The Women’s Mysteries
A full-length verse play, set in archaic Greek, at a beginning of history, as memory become myth. It’s the birth of civilization, centuries before the Classical era. It’s from a story in Plutarch, at a juncture of poetry, religion, politics and performance.
Athens is finally at peace, after many years of war with the neighboring city. Talk of war is forbidden, under penalty of death. But the city is still split by poverty, debt and civil unrest.
The women’s secret rites of goddess worship are being restored. The women of the city leave for their ritual outside the city, a ritual forbidden to men.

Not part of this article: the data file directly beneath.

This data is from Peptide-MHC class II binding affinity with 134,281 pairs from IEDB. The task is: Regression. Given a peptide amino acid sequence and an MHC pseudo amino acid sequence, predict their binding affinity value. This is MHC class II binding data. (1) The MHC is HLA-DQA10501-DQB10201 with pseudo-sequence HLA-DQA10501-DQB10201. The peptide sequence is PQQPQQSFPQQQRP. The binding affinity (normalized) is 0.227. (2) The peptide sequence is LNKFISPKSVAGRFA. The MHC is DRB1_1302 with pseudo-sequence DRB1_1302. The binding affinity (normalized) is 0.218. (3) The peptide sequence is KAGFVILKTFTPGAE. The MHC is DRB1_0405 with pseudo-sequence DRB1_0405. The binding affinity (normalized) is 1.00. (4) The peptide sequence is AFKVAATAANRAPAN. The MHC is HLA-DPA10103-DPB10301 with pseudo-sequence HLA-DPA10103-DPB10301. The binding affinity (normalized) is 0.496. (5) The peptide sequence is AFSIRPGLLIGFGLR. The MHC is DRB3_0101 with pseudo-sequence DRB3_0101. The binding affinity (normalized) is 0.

Solon, a poet of Athens, inspired by the new Oracle at Delphi, recites a poem in the marketplace. Pretending to be mad to avoid the death penalty, he urges war again. He claims their former enemies are planning to disrupt the women’s mysteries and kidnap women. He is made leader of a war party and sent to defend the women…
Characters include Solon the poet; the Python of Delphi; the Heirophant of the Goddess shrine; Persephone, girl goddess, Queen of the Dead; and a women’s chorus. Settings include archaic Athens, the shrine of the Delphic Oracle, and the cave of Eleusis, site of the women’s mysteries.